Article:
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Mellman: Are independents really so independent?

People repeat it regularly. “Partisanship is in decline. Independents are the booming segment.”

Political partisanship entails at least two distinctly different facets, and keeping them separate is important. On the one hand, partisanship is a psychological concept. How do you feel about the parties?

I’ve written before about the fact that most people who respond to poll questions tapping their psychological predispositions by telling us they are independents are, in fact, closet partisans.

In 31 states (plus D.C. and the Virgin Islands), partisanship is also a legal concept. It’s about which party you checked on the voter registration form.

The always thoughtful and inquisitive founding editor and CEO of the Nevada Independent, Jon Ralston, chronicled the growing number of legal independents in Nevada, a phenomenon evident in other states as well.

Just over a decade ago, when I had the privilege of working with an amazing team to re-elect Senate Democratic Leader Harry Reid, one of the very finest people I’ve ever known, just 22 percent of Nevadans were registered as something other than Democrats or Republicans. Much further back, in 1972, it was fewer than 8 percent.

Today, it’s 36 percent.

Ralston asked my firm to examine Nevada’s nonpartisan registrants, though the basic conclusions probably apply elsewhere.

Because our poll used a sample generated from the state’s voter file, we know whether each individual signed up as a Democrat, or as a Republican, or as neither.

We asked those registered as nonpartisans a question we typically pose about psychological partisanship.

Roughly equal thirds of registered nonpartisans identified with each party grouping. Thirty-five percent identified as Democrats, 33 percent as Republicans and 32 percent were, psychologically speaking, true independents.

Of course, they are more independent than the state as a whole, but on first blush, two-thirds of voters who are legally registered as non-partisans turn out to identify themselves psychologically with one major party or the other.

In our hyper-polarized society, most people, and most Nevadans, like their party but disdain the opposition. They don’t just feel positively about their own party, they actively dislike the other one.

Seventy-three percent of Nevada’s partisan registrants fall into that category, while a very similar 68 percent of registered nonpartisans follow suit—harboring a favorable view of one party and an unfavorable view of the other. It’s further evidence most are closet partisans.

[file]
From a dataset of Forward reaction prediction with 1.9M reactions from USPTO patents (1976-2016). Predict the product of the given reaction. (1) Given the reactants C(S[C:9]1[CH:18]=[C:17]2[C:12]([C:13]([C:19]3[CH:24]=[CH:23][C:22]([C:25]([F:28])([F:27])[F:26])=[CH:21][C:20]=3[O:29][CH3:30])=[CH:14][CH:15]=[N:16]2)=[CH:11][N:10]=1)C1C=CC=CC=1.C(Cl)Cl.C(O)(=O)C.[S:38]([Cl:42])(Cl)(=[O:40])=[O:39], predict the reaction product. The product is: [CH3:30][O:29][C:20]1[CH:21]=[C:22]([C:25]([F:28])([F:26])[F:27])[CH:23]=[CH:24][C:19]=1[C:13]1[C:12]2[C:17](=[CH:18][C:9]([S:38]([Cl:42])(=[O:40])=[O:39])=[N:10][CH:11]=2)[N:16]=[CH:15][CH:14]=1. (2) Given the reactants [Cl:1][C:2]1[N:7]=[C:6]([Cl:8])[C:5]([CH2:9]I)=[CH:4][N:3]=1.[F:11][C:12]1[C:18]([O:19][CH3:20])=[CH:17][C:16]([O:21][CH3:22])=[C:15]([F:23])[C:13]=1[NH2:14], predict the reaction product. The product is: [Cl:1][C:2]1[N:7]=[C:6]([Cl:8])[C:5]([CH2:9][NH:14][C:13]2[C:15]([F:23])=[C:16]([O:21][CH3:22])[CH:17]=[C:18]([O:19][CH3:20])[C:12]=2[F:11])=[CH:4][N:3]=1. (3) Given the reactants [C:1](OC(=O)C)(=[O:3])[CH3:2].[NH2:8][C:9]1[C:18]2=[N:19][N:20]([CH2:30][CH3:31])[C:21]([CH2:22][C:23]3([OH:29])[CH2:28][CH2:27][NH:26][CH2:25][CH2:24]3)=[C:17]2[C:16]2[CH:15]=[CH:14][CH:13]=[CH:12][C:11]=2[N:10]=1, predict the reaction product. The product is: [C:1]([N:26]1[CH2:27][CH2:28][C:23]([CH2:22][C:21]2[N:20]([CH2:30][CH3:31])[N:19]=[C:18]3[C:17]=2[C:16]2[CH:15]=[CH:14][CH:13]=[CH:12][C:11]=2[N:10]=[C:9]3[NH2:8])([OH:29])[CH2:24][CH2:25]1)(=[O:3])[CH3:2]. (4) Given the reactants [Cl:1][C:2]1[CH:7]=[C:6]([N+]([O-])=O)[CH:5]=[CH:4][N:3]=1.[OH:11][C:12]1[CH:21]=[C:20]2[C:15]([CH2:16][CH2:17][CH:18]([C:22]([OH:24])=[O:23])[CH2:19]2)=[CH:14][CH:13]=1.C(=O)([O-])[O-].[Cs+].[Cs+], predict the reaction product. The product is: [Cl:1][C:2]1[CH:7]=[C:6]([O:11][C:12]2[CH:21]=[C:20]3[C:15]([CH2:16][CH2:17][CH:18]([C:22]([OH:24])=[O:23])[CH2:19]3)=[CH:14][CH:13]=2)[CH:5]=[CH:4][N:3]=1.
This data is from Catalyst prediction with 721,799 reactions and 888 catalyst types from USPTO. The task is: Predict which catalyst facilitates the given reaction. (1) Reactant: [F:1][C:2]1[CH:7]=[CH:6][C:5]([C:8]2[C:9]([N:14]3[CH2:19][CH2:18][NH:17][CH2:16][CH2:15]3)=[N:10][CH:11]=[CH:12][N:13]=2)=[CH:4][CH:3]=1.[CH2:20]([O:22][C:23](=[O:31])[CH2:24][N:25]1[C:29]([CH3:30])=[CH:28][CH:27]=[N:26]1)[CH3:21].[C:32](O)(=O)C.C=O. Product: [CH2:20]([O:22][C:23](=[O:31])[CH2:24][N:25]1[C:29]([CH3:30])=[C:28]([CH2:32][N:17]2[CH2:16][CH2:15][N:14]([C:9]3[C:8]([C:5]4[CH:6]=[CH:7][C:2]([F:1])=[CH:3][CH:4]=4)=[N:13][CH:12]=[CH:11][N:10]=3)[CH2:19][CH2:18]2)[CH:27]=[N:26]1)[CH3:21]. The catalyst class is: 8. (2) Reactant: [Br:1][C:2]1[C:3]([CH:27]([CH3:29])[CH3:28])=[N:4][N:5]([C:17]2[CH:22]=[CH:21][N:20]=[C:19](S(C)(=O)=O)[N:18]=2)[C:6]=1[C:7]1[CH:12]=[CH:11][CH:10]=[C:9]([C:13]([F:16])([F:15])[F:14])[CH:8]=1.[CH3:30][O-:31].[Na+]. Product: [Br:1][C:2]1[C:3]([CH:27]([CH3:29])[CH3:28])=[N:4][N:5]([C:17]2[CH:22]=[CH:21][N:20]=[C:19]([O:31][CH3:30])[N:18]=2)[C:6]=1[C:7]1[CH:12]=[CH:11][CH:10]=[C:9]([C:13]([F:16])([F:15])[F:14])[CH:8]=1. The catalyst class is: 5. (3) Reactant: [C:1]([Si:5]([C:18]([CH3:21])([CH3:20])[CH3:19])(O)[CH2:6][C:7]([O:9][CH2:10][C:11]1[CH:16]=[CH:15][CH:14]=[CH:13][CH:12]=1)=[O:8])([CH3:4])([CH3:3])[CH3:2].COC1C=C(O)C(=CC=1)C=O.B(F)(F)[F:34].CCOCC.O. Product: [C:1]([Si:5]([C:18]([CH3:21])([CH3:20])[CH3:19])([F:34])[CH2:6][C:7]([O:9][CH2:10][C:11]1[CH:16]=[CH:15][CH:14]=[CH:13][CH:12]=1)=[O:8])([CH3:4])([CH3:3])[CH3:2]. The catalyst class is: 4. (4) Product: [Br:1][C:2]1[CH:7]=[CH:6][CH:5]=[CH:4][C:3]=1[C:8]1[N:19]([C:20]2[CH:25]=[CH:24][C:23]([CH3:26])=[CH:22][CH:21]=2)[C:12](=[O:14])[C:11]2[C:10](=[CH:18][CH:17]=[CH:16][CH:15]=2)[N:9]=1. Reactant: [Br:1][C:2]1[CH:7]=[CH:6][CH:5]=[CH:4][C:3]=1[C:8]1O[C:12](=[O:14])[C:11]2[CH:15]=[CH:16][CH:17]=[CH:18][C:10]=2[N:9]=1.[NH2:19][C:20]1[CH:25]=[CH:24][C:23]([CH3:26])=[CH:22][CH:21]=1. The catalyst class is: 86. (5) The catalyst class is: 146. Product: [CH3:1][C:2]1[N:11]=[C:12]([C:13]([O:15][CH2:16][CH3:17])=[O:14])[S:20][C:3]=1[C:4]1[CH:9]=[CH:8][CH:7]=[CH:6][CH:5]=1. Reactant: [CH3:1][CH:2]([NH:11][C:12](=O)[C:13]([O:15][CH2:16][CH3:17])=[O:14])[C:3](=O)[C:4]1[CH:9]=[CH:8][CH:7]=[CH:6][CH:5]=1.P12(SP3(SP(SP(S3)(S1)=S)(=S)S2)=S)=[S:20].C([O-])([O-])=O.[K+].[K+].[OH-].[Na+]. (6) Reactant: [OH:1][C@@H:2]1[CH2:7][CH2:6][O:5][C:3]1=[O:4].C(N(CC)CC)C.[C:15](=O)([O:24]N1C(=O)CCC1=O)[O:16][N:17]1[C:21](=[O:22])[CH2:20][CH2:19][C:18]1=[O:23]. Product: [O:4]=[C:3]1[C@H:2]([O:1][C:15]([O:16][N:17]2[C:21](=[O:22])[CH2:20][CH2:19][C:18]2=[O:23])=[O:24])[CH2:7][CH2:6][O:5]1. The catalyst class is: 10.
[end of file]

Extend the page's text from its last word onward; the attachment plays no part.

Another 14 percent of nonpartisan registrants dislike both parties, while an intrepid 6 percent actually persist in expressing favorable attitudes toward both Democrats and Republicans. 

At the end of the day though, we are ultimately interested less in how voters feel about parties, or how they sign forms, than about how they vote.

We gave Nevadans two ways to tell us.

First, we asked in a generic way how often they voted for Democratic and for Republican candidates.

Over 70 percent of registered nonpartisans “often” or “almost always” vote for one party’s candidates or the other’s, further diminishing the core of the truly independent.

When we gave respondents actual candidate match-ups to vote in — for governor and Senate — the partisanship of declared nonpartisans was similarly conspicuous.

In three match-ups, 85 percent of registered independents never crossed party lines. Over two-thirds (67 percent) voted for either the Democrat or the Republican 3 of 3 times.

The difference between the 67 percent and the 85 percent were folks who may have voted for Republican or Democratic candidates 2 of 3 times, but professed indecision on a third vote, thus not crossing party lines.

While the ranks of the registered non-partisans have swelled, the number of true independents has not. Indeed, it probably shrank.

Somewhere between 66 and 85 percent of those registered as independents are actually closet partisans — our cluster analysis pegs the figure at 72 percent in Nevada.

No matter how they sign the form, the vast majority of Americans, including those who register as independents, think and vote like partisans. 

Mellman is president of The Mellman Group and has helped elect 30 U.S. senators, 12 governors and dozens of House members. Mellman served as pollster to Senate Democratic leaders for over 20 years, as president of the American Association of Political Consultants, and is president of Democratic Majority for Israel.  

Tags Election Harry Reid Independent voter independents Partisan Polling Voting

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